This is key to rebuilding your child’s self-esteem, which is usually damaged by bullies’ incessant abuse. Part of a parent’s job is to be a kind of cushion that absorbs the shocks of the outside world for their kids. Offer words of hope and comfort. Together, make Dua that Allah guide not only you and your child in how to handle the bullying, but to also guide the bully him or herself to stop their behavior. Remind your child that doing the right thing is hard, but Allah is with the steadfast, and better days are ahead.
6. Share stories of the Prophets
Many of Allah’s Prophets were bullied through name-calling, mockery, and worse. Share these stories from the Quran with your child as examples of how the best of human beings responded to what your son or daughter is experiencing now. Emphasize that throughout their ordeal, these role models did not stoop to the level of their abusers. Rather, they retained their integrity and put their trust in Allah.
7. Help them be proud to be Muslim
The Islamophobia of the adult world is also found on the nation’s schoolyards, as the two examples mentioned at the beginning of this article indicate. It is not uncommon to find Muslim children bullied if they have a Muslim name, wear Hijab, or sport various other visible symbols of their Islamic identity.
This is why Muslim parents, grandparents, aunts, uncles, and older siblings must offer environments where being Muslim is not an excuse to be mistreated. This can mean not only taking children to Muslim events ranging from fundraising dinners to playgroups, but weekend school, outings with other Muslim families, as well as Halaqas. Being with other Muslims in an Islamic environment builds strength and identity.
8. Offer to do a presentation about some aspect of Islam to your child’s class
This is an excellent way to not only present some basic Islamic information to make Islam more familiar to your child’s classmates. It will also be a way for kids to become more familiar with you, their classmate’s parent and best ally. Some good presentation topics could be Eid, Hajj, Islam and the environment, Islam and Jesus, and Islamic science.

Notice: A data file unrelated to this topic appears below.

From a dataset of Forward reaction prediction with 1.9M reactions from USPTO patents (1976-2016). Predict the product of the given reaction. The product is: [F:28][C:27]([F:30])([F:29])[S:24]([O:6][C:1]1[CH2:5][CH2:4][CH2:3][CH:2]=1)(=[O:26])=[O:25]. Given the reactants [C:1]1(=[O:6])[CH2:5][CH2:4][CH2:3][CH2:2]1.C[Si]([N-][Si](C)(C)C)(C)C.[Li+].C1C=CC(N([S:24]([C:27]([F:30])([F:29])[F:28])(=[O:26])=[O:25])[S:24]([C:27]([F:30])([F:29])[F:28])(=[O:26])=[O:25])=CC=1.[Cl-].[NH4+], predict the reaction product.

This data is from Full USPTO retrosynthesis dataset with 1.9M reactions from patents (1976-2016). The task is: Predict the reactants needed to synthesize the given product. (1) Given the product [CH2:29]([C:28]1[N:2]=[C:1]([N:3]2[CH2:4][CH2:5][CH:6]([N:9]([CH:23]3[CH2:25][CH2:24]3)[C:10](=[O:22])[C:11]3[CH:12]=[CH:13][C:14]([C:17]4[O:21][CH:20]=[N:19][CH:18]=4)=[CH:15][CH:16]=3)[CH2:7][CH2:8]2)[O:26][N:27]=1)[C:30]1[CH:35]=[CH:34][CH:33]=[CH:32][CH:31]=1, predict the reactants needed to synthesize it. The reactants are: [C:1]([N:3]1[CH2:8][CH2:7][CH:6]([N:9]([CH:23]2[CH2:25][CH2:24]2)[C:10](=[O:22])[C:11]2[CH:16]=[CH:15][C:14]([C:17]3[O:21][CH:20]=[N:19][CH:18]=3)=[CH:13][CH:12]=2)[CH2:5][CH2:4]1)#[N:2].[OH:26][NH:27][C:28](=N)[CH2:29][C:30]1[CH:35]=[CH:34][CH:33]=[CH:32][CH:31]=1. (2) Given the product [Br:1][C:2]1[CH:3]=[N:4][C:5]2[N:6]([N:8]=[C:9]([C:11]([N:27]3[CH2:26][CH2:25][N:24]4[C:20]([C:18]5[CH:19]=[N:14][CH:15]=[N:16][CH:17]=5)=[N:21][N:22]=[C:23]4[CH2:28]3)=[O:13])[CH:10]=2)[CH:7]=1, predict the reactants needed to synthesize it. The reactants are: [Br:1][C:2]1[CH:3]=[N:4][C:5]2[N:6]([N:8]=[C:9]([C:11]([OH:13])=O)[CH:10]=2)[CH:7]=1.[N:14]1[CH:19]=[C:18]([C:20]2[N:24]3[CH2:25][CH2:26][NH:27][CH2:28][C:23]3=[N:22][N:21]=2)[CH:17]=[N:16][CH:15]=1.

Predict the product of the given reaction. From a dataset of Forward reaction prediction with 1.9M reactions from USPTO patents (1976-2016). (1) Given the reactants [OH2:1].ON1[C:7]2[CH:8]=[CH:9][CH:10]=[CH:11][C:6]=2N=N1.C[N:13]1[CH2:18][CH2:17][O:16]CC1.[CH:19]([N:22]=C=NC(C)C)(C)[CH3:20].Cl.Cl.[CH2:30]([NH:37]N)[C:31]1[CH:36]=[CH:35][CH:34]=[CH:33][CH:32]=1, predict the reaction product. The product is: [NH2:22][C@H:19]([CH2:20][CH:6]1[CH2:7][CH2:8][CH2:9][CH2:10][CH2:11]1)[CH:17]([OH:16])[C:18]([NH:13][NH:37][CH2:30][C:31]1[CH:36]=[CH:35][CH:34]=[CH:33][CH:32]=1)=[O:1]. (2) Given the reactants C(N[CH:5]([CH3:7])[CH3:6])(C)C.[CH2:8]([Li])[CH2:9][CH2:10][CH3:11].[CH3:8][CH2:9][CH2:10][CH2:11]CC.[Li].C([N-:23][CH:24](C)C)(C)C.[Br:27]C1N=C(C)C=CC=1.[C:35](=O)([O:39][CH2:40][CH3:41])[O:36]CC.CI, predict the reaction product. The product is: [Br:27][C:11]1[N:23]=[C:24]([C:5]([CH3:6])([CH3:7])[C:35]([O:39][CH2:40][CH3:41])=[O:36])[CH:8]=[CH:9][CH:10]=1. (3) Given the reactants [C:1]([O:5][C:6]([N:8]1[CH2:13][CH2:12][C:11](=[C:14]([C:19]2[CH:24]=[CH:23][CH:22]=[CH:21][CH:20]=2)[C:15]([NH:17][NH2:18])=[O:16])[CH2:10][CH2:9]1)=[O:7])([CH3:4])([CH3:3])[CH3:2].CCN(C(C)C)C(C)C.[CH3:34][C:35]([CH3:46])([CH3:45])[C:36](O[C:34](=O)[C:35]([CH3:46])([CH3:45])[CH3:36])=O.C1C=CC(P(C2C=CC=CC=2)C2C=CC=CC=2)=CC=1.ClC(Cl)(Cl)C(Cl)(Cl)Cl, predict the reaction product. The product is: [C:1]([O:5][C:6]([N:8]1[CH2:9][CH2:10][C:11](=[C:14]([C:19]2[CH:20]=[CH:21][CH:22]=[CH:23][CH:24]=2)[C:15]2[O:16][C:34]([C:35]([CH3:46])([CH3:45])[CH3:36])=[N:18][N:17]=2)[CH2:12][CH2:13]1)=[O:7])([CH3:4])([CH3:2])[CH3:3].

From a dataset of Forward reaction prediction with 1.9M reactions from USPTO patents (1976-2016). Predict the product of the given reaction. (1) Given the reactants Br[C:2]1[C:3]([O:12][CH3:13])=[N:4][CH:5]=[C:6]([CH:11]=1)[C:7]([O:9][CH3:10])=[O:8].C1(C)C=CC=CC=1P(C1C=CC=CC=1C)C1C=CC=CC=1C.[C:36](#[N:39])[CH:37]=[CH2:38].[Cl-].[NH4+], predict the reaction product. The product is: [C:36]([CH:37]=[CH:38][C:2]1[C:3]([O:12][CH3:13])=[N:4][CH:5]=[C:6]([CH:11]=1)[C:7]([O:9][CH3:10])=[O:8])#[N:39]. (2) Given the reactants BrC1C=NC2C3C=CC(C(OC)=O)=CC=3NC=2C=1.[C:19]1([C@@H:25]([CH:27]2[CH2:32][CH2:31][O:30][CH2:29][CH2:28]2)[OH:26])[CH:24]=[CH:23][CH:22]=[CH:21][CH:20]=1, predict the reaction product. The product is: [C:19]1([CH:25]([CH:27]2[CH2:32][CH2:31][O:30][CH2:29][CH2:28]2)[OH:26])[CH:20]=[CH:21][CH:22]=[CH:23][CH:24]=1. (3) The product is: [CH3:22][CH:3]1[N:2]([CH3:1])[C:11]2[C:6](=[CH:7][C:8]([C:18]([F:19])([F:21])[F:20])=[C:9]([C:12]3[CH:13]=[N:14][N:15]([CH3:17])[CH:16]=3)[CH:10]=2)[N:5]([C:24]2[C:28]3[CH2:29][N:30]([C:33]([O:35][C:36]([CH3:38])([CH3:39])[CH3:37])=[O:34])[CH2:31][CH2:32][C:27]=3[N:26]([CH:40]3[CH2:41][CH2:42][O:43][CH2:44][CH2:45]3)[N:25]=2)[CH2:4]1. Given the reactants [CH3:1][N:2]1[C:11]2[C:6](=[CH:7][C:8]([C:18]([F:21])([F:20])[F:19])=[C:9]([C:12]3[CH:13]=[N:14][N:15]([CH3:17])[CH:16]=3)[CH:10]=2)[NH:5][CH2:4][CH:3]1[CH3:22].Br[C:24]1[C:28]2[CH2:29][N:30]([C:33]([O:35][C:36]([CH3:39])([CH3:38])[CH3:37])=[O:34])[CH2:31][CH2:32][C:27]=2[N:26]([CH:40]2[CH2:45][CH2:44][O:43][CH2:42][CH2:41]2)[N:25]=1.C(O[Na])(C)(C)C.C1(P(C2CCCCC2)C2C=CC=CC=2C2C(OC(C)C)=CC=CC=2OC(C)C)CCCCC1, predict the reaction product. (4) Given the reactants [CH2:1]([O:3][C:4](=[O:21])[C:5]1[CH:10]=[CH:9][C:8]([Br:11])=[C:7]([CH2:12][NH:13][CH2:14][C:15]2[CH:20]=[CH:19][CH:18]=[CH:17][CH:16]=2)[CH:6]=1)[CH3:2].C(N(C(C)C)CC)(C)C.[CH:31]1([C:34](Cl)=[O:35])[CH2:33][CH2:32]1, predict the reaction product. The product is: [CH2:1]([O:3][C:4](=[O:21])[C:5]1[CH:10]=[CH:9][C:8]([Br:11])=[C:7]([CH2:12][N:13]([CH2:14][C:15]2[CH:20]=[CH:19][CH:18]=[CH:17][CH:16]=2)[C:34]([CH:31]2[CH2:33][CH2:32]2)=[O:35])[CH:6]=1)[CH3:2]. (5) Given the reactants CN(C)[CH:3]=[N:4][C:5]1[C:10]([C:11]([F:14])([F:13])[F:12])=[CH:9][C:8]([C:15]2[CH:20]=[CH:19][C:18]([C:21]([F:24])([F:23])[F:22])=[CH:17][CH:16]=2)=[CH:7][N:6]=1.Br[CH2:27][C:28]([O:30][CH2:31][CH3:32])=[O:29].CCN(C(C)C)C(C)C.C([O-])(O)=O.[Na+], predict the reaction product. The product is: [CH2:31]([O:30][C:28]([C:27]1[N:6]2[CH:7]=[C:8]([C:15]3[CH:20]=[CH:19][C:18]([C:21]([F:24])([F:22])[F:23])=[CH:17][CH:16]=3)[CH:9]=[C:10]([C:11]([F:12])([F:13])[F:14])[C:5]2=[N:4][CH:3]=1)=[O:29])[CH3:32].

9. Become more involved in your child’s classroom and school life in general
While time is tight for everyone, especially parents who hold down a full-time job, there are ways to remain involved through the school’s parent-teacher organization or even specific projects in your child’s classroom. For younger kids, you can go into the class to read a story; if your son or daughter plays a sport, volunteer to either coach or if you don’t have time for that at all, attend as many games as possible to show your presence and support; volunteer in the cafeteria at lunch time; become a library monitor; bake or buy goodies on Eid to give out to the class.
The point is to show not only your child that you’re involved in their life, but to also offer a Muslim presence in the school, as well as a silent warning to bullies that you are watching.
10. Get involved in local anti-bullying efforts
Muslims are required to enjoin the good and forbid what is wrong. Bullying is an excellent example of a cause to get more involved in that fulfills this requirement of our faith. Doing so will benefit countless students today and tomorrow. If your child’s school doesn’t already have an anti-bullying policy, consider approaching the administration through the Parent Teacher Organization (PTO) to work on one; offer to book speakers and presentations on the topic; support an organization working on this and offer your time, talent, and skills.